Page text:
My November 2012
newsletter discussed the vital role of asteroids in Earth’s
development. Asteroids brought water from the Solar System’s “snow line”
to our initially dry rock. Much later, a devastating asteroid impact
aided the ascension of mammals by killing off the dinosaurs and about
75% of all then-living species. That asteroid is estimated to have been
12 kilometers (7 miles) across.
that humans are Earth’s dominant species, asteroids are no longer a good
thing. More devastating impacts would be “overkill.”
2012, an 18-meter (60-feet) wide asteroid exploded near Chelyabinsk,
Russia, with more than 20 times the energy of the Hiroshima bomb. The
asteroid arrived without any warning, in part because it came from the
direction of the Sun, where conventional telescopes are useless.
In 1908, a
40-meter (130-feet) wide asteroid exploded over the remote Siberian
region of Tunguska, releasing the energy of a 10-megaton bomb and
killing everything in 1000 square miles, about the size of the San
Francisco Bay Area.
The question is not: “Is
an asteroid coming that could kill millions of people, or even all of
us?” Such an asteroid is certainly coming; the only question is: “When?” It is unlikely to come in the near future, but it will come one day.
good news: of the many recurring natural disasters – earthquakes,
tsunamis, hurricanes, tornados, etc. — asteroid impacts are the only
catastrophes that we could prevent. But we must choose to act.
Earth doesn’t require new science — we already know enough — but it does
require technology development and political will and consensus.
Shielding Earth involves three basic steps: (1) detecting asteroids that
pose serious threats; (2) establishing plans to deflect dangerous
asteroids into new orbits that avoid Earth; and (3) implementing those
technical overview. Earth and billions of asteroids orbit the Sun. An
asteroid will hit us if it and Earth arrive at the same time, at an
“intersection”, a place where their orbits cross. We can avoid a
collision by deflecting the asteroid, by pushing it so it either: (1)
orbits faster and goes through the intersection before Earth does; or
(2) orbits slower and arrives after Earth has passed. Earth’s orbital
velocity is 19 miles per second, which means the intersection point will
sweep all the way across Earth’s surface in about 7 minutes. If an
asteroid is going to hit us, we need to speed up or slow down its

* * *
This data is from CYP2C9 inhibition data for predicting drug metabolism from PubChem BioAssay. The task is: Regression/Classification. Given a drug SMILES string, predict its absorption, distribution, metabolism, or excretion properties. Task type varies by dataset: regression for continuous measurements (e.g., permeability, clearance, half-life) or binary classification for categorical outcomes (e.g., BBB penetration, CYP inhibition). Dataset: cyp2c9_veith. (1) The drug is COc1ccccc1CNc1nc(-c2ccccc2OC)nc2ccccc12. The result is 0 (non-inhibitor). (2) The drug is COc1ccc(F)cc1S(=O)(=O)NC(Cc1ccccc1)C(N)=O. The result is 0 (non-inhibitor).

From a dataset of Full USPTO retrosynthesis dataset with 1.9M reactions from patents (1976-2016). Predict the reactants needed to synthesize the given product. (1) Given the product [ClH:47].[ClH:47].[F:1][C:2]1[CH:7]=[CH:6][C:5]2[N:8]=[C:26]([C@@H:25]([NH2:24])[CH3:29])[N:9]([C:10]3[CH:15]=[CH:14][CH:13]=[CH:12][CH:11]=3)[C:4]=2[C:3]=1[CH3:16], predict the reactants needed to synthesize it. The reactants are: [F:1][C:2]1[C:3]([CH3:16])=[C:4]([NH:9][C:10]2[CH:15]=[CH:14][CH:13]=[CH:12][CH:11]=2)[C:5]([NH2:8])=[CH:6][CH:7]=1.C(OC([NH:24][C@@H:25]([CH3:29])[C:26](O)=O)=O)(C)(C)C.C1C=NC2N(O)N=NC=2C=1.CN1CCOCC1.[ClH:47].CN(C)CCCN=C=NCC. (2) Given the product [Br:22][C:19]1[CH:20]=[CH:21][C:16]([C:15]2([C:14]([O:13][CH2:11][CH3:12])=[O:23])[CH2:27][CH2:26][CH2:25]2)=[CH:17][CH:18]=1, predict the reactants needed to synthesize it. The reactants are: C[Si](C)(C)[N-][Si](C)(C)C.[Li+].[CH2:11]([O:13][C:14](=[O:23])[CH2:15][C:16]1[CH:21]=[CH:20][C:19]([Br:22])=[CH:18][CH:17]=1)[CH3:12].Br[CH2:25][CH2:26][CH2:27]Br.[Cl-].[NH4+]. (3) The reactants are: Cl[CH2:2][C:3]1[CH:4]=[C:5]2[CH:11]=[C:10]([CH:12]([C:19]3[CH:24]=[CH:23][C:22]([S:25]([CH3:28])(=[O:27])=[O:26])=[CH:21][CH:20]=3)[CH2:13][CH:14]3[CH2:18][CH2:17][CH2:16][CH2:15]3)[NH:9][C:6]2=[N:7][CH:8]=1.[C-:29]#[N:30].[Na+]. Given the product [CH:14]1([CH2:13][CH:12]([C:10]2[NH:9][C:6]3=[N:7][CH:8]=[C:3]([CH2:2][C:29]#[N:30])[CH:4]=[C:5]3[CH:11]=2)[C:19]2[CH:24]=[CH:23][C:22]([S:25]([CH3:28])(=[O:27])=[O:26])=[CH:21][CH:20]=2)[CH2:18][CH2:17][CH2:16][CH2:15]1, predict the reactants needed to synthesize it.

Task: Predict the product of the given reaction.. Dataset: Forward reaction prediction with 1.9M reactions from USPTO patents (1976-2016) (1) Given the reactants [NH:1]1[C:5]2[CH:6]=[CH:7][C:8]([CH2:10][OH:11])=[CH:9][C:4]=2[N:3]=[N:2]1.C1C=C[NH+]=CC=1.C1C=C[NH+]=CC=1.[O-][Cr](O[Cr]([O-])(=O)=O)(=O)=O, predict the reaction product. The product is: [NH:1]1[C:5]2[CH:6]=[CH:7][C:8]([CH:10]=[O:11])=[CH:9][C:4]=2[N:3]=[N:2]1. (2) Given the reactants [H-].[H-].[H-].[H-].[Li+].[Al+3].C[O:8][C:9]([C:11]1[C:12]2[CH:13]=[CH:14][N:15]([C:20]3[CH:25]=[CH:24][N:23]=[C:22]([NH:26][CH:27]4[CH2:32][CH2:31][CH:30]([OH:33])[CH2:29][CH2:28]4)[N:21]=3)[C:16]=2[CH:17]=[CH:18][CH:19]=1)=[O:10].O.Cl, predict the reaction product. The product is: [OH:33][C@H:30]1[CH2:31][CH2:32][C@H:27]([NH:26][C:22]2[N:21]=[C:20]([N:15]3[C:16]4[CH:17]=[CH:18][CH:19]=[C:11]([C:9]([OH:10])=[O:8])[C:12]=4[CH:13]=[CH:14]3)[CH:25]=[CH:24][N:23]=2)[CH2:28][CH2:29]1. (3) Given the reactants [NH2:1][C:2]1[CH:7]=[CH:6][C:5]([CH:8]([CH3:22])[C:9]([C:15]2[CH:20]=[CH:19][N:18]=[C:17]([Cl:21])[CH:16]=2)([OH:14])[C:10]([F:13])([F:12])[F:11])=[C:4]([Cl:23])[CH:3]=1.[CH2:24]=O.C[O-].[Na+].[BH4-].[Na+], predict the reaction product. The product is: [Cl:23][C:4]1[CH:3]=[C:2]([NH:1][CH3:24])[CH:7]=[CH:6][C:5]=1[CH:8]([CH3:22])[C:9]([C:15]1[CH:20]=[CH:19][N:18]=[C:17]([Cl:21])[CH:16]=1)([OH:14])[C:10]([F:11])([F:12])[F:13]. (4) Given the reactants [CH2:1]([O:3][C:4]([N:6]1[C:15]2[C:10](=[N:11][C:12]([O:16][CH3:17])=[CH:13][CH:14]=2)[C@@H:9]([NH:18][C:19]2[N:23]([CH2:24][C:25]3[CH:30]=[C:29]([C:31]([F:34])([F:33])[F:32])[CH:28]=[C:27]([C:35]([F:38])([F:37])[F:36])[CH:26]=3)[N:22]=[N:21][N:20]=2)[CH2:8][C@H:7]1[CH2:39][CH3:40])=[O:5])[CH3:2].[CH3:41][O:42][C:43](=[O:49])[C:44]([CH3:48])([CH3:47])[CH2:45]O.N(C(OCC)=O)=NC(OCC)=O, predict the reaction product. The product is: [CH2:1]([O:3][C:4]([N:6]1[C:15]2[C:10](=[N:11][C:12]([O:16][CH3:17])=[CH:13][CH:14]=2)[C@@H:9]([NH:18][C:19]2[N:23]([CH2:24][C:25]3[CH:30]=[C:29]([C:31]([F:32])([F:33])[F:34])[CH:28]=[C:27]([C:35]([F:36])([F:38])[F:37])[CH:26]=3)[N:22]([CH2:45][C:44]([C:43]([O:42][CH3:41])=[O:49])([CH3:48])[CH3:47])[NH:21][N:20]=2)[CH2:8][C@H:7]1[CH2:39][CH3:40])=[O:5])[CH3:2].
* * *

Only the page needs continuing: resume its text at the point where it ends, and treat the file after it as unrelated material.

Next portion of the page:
arrival by several minutes.
an asteroid can be done by: (1) slamming a rocket into it; (2)
gravitationally pulling on it with a rocket hovering nearby; or (3) a
combination of both — brute force and precision.
If we reach
that asteroid 7 years before impact, we only need to change its
velocity by 1 part per million. If we get there 20 days before impact,
the velocity change must be 1 part per thousand. Therefore, it pays to
detect dangerous asteroids far in advance — we should avoid “crash”
Now let’s discuss the greatest challenge: politics.
Below is a
map showing one possible example. The “risk corridor” is the red line,
with X marking the asteroid’s impact point if we do nothing. Speeding up
the asteroid moves X along the risk corridor toward the right, while
slowing it down moves X left.
deflect the asteroid sufficiently, its impact point moves off either the
left or right end of the risk corridor and all Earthlings are saved.
But, here’s the rub: what if the deflection is only partially
successful? What if we move the impact only part way along the risk
above example, with no deflection the asteroid would impact the
northeast Pacific Ocean, possibly causing devastating tsunamis in Hawaii
and the West Coast. We might choose to slow the asteroid and move X
left toward Siberia. But, the Russians would likely prefer moving X to
the right toward the Panama Canal and Central America. Who gets to
nightmare scenario: four irreconcilable nations launch rockets that
push a major asteroid in different directions, cancelling each other’s
deflections, and ensuring the demise of all mankind.
It would be
sensible for all nations to agree on an equitable decision-making
procedure well in advance of a specific threat. (What am I smoking?)
Where do we stand, back in the real world?
are doing very little about asteroids. None is developing rocket
technology for asteroid deflection. Annual NASA spending on asteroid
detection was $20M in 2012. That’s what the U.S. government spends every
3 minutes. Since the U.S. has found 98% of all detected asteroids, the
rest of the world must be doing even less. NASA claims to have detected
90% of near-Earth asteroids over 1 kilometer (0.6 miles) across, which
could devastate an entire nation, and only 1% of the smaller
astronauts Ed Lu and Rusty Schweikart and others formed the private
non-profit B612 Foundation to do what the Feds won’t. (In March 2013, I
interviewed Schweikart on my radio show; listen to it for free here.).
B612 is soliciting $400M in private donations to design, build, and
launch Sentinel, an advanced infrared telescope that will orbit the Sun
at about the same distance as Venus. Looking outward, every relevant
asteroid will be in Sentinel’s field of view. During its 6½ year
mission, Sentinel is expected to detect 500,000 near-Earth asteroids,
including over 90% of those over 140 meters (500 feet) across with
impact energies over 100 megatons.
Foundation says we should stop being passive passengers on spacecraft
Earth, and become its crew. They sell a coffee mug that says:
“Don’t be a Dinosaur!”
January 21st, 2014
Author of 3 print books
and 26 Everyone's Guide Series e-Books
Note: Previous newsletters can be found on my website.